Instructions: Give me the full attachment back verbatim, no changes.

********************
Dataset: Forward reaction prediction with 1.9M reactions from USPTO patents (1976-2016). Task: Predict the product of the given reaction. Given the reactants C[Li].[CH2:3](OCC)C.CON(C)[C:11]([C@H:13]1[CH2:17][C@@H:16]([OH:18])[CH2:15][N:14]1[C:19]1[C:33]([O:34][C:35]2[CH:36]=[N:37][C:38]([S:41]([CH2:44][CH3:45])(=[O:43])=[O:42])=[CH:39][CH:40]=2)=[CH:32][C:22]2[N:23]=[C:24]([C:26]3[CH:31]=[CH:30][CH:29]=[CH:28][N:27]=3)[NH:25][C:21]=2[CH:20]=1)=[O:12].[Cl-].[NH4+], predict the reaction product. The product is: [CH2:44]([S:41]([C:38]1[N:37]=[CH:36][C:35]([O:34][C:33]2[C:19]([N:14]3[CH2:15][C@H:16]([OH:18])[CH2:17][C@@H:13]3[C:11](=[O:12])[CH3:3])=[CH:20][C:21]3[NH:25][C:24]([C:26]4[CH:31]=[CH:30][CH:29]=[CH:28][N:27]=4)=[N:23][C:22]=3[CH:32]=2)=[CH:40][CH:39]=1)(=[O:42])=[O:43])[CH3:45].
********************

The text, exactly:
Dataset: Forward reaction prediction with 1.9M reactions from USPTO patents (1976-2016). Task: Predict the product of the given reaction. Given the reactants C[Li].[CH2:3](OCC)C.CON(C)[C:11]([C@H:13]1[CH2:17][C@@H:16]([OH:18])[CH2:15][N:14]1[C:19]1[C:33]([O:34][C:35]2[CH:36]=[N:37][C:38]([S:41]([CH2:44][CH3:45])(=[O:43])=[O:42])=[CH:39][CH:40]=2)=[CH:32][C:22]2[N:23]=[C:24]([C:26]3[CH:31]=[CH:30][CH:29]=[CH:28][N:27]=3)[NH:25][C:21]=2[CH:20]=1)=[O:12].[Cl-].[NH4+], predict the reaction product. The product is: [CH2:44]([S:41]([C:38]1[N:37]=[CH:36][C:35]([O:34][C:33]2[C:19]([N:14]3[CH2:15][C@H:16]([OH:18])[CH2:17][C@@H:13]3[C:11](=[O:12])[CH3:3])=[CH:20][C:21]3[NH:25][C:24]([C:26]4[CH:31]=[CH:30][CH:29]=[CH:28][N:27]=4)=[N:23][C:22]=3[CH:32]=2)=[CH:40][CH:39]=1)(=[O:42])=[O:43])[CH3:45].